University of Minnesota

World Medical Association, Recommendations Concerning Genetic Counselling and Genetic Engineering, (1987).


Adopted by the 39th World Medical Assembly
Madrid, Spain, October 1987


The World Medical Association has adopted the following statement to assist physicians with the ethical and professional issues that arise from scientific advances in the field of genetics.


There are two primary areas of genetic diagnosis:
1. screening or evaluating prospective parents before conception for genetic disease to predict the likelihood of conceiving an affected child; and
2. in utero testing after conception, such as ultrasonography, amniocentesis, and fetoscopy, to determine the condition of the fetus.
Physicians engaged in genetic counseling are ethically obligated to provide prospective parents with the basis for an informed decision for childbearing. In providing information to couples who choose to reproduce, physicians should adhere to the ethical requirements and the professional standards for medical practice in the community, as established by WMA National Medical Association and other appropriate medical organizations.

Technological developments have improved the accuracy of predicting and detecting genetic disorders. Where a genetic defect is found in the fetus, the prospective parents may, or may not, request an abortion. Physicians, for personal moral reasons may, or may not, oppose the provision of contraception, sterilization or abortion as part of the genetic counseling services. Whether they advocate or oppose providing such services, physicians should avoid the imposition of their personal moral values and the substitution of their own moral judgment for that of the prospective parents.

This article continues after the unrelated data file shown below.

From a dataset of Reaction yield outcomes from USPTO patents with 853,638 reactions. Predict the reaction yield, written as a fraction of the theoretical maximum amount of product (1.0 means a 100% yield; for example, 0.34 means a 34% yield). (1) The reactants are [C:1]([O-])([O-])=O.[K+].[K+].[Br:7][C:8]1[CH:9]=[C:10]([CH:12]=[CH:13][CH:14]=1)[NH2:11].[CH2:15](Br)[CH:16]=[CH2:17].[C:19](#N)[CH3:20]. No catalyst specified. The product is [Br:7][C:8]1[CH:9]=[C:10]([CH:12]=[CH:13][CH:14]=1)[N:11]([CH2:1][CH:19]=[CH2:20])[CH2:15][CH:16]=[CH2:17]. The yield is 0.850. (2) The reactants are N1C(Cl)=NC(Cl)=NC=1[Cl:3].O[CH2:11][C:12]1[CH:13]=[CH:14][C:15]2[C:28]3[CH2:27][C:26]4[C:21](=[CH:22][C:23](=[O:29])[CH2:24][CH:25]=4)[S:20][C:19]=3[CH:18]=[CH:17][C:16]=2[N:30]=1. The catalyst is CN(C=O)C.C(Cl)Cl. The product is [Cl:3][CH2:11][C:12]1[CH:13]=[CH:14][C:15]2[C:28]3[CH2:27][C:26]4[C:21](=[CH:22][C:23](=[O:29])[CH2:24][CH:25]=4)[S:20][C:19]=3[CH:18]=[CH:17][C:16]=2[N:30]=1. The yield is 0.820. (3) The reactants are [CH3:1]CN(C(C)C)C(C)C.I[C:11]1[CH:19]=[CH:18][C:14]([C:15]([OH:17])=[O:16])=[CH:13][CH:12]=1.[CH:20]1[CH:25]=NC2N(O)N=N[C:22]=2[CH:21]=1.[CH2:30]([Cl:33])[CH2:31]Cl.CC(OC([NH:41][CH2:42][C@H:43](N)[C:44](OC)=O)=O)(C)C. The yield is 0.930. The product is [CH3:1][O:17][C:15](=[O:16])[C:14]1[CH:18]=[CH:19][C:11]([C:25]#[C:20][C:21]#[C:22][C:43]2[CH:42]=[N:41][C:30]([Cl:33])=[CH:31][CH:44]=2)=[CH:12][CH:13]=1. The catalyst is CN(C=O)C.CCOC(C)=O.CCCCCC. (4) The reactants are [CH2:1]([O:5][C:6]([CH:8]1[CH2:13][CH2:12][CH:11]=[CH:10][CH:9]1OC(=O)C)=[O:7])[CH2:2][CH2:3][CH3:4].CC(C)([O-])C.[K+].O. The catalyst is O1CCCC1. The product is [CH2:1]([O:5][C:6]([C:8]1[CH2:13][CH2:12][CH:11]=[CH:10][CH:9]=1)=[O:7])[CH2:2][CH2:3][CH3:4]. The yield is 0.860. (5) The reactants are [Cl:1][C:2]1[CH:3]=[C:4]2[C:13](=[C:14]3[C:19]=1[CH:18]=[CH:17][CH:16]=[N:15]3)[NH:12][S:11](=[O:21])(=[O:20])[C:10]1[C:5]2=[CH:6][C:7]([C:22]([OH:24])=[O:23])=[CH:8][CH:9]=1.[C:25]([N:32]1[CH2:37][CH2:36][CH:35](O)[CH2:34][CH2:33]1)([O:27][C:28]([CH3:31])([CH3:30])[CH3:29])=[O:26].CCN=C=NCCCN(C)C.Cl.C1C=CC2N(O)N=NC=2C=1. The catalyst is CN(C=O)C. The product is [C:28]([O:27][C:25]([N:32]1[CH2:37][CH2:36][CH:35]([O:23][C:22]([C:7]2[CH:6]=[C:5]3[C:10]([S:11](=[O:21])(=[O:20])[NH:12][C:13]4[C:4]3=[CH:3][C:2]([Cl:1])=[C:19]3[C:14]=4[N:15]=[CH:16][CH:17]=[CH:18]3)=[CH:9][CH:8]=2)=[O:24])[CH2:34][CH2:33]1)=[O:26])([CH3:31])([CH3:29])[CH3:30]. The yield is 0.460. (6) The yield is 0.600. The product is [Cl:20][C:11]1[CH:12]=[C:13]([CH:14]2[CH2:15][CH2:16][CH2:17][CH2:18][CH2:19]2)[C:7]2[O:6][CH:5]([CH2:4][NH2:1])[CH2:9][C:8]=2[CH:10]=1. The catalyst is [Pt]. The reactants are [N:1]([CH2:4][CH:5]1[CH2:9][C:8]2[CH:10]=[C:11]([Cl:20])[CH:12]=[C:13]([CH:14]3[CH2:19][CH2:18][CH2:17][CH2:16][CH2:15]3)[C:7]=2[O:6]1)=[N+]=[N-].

Physicians who consider contraception, sterilization and abortion to be in conflict with their moral values and conscience may choose not to provide genetic services. However, in appropriate circumstances, the physician is nevertheless obligated to alert prospective parents that a potential genetic problem does exist, and that the patient should seek medical genetic counseling from a qualified specialist.

As genetic engineering research develops, appropriate guidance must be provided by the scientific community, medicine, industry, government and the public to regulate such research.

If and when gene replacement with Normal DNA becomes a practical reality for the treatment of human disorders, the World Medical Association urges that the following factors be considered:
(1) If procedures are performed in research setting, reference should be made to the World Medical Association Declaration of Helsinki on biomedical research involving human subjects.
(2) If procedures are performed in research setting, reference should be made to the World Medical Association Declaration of Helsinki on biomedical research involving human subjects.
(3) Full discussion of the proposed procedure with the patient must be required. The consent of the patient or his legal representative must be informed, voluntary, and written.
(4) There must be no hazardous or other unwanted virus on the viral DNA containing the replacement or corrective gene.
(5) The inserted DNA must function under normal control within the recipient cell to prevent metabolic damage that could damage healthy tissue and the patient.
(6) The effectiveness of the gene therapy should be evaluated as best as possible. This will include determination of the natural history of the disease and follow-up examination of subsequent generations.
(7) Such procedures should be undertaken in the future only after careful evaluation of the availability and effectiveness of other possible therapy. If simpler and safer treatment is available, it should be pursued.
(8) These considerations should be reviewed, as appropriate, as procedures and scientific information are developed in the future.

Home || Treaties || Search || Links